Written by John Davidson
Scotland halfback Ryan Brierley has called for more international rugby league matches to be played to help grow the international game and help countries prepare properly for the World Cup.
Scotland played out a thrilling 30-30 draw with Jamaica on Sunday. The Bravehearts were ahead 24-10 at half-time at Featherstone, and then went 30-10 in front, before the Reggae Warriors rallied to tie it up late.
It was one of three matches played in the past fortnight, with England Knights defeating Jamaica at Castleford and England beating France in Perpignan.
Scotland currently have no more competitive matches organised until they start in the World Cup in 2022.
“I think the international game needs more fixtures more regularly because from now we won’t play another game literally until we play Australia – and that can’t be good for anyone,” Brierley told Everything Rugby League.
“Hopefully we can get some mid-season stuff where we can get together again.
“Even if it’s not a fixture, maybe more just a training camp or whatever.
“The World Cup’s a big tournament and we want to give a good show of ourselves.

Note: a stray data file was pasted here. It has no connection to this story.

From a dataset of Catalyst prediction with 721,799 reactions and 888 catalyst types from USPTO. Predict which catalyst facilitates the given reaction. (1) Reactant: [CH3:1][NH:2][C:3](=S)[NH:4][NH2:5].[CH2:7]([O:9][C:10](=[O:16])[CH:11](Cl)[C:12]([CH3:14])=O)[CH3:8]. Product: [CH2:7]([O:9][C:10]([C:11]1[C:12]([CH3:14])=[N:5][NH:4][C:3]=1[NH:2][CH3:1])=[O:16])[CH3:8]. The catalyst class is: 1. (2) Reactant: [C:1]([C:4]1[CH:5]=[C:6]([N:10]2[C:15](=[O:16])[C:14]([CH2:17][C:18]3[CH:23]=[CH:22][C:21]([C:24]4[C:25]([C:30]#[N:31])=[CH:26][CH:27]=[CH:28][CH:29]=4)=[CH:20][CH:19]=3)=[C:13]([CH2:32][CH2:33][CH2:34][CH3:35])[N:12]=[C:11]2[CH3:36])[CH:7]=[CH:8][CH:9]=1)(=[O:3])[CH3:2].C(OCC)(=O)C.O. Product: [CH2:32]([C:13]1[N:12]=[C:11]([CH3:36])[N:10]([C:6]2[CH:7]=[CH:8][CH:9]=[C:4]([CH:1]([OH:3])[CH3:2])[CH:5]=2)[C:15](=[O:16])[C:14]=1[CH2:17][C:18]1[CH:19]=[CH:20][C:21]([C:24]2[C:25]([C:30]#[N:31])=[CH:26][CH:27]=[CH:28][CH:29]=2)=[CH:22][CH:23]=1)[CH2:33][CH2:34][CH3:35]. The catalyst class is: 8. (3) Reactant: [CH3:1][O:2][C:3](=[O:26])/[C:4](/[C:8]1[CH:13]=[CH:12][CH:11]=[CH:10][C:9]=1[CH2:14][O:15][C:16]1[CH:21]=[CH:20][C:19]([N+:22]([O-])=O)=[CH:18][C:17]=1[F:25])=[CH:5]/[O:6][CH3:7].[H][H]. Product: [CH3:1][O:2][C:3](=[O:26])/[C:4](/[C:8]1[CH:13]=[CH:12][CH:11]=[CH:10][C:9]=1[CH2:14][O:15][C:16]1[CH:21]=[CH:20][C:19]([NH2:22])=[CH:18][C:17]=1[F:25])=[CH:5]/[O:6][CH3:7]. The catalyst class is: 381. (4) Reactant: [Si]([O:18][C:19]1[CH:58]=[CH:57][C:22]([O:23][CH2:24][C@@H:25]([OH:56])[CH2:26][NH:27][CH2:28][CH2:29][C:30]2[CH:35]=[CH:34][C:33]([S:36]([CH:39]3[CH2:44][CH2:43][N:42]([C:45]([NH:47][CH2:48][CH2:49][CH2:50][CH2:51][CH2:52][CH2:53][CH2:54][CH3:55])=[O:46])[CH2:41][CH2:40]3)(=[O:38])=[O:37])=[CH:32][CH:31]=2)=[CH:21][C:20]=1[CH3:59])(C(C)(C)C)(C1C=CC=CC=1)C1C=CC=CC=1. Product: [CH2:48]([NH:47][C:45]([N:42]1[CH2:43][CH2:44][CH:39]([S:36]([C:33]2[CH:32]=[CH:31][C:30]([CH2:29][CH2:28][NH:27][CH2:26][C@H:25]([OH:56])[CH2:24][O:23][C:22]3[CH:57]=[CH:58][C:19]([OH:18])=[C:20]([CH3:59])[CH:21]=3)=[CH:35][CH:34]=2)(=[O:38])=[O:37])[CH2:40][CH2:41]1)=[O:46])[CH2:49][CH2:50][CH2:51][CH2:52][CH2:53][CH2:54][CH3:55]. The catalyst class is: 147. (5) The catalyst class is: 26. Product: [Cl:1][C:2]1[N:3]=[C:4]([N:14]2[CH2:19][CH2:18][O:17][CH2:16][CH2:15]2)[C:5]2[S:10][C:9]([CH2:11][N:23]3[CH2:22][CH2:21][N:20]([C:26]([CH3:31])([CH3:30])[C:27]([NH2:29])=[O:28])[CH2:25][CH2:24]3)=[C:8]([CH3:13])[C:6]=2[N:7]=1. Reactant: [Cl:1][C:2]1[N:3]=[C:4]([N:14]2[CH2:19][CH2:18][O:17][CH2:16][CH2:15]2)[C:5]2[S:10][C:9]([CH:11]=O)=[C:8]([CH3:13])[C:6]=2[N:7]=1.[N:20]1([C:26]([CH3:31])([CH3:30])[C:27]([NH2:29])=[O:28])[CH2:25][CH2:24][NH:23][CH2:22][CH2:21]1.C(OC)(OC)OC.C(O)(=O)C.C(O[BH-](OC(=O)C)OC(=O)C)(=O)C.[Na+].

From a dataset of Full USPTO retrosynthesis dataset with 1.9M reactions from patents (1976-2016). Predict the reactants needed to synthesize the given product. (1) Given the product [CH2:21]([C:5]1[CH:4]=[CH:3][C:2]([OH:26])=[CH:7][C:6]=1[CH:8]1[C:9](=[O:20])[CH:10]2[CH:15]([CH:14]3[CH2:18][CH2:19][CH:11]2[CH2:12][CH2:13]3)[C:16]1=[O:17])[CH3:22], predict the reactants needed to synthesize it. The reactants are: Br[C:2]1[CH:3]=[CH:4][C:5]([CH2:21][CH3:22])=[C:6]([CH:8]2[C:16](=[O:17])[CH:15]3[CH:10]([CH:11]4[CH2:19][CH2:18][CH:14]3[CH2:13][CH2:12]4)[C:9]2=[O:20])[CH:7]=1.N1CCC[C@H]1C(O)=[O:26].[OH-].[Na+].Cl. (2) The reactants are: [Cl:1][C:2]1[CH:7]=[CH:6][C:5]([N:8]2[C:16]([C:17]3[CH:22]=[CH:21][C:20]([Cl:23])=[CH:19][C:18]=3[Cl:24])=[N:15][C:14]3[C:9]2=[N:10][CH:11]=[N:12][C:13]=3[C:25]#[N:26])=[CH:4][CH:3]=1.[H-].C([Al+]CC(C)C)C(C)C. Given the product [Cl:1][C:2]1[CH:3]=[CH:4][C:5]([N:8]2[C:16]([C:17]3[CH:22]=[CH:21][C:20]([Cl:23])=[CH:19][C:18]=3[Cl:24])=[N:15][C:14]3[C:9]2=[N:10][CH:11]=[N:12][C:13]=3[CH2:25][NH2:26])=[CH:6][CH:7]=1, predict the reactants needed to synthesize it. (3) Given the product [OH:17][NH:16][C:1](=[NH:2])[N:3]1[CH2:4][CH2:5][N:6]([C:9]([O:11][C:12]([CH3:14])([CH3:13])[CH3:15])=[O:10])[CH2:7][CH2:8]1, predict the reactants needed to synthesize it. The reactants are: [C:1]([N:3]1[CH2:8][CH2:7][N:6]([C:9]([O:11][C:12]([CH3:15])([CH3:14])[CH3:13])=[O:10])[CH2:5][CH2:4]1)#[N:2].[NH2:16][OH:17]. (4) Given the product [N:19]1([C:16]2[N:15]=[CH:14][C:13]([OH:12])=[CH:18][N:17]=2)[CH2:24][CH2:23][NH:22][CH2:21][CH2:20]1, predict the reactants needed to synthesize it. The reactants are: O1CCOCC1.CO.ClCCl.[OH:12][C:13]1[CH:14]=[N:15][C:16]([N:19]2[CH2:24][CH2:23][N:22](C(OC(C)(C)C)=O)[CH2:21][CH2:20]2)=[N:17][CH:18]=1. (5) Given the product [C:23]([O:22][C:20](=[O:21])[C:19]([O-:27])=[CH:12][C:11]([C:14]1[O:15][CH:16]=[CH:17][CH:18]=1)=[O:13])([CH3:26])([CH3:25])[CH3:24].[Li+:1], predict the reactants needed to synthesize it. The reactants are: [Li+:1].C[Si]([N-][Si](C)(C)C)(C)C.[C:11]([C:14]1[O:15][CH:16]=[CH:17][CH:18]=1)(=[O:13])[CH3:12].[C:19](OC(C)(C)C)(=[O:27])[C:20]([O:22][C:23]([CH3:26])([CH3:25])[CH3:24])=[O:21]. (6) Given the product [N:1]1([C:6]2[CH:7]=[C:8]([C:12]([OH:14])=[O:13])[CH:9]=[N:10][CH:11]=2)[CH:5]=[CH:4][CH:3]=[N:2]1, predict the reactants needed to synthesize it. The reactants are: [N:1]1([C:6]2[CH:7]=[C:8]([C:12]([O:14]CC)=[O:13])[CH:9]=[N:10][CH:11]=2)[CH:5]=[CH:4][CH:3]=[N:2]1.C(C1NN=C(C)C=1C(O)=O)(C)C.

“Hopefully we can more games internationally – not just for Scotland but for everyone involved and then the international game can really thrive.
“It’s been well documented how it’s struggled more recently.
“Hopefully we can get more momentum behind it and make this World Cup the best World Cup ever.”
Brierley served as vice-captain for Scotland for the first time and played in the halves alongside Danny Addy.
The Scots tries were scored by Ben Hellewell, Davey Dixon, captain Dale Ferguson and substitute Charlie Emslie grabbed a brace.
“It was good, it was nice to get a run out,” Brierley said of the match.
“It was a great scoreline for the neutral I’m sure. We treated it as a bit of a warm-up game to get ourselves ready for the World Cup next year.
“We did some good things, we did some bad things, so it put us in good stead.
Scotland has been drawn in Group B in the World Cup next year alongside current holders Australia, Fiji and Italy.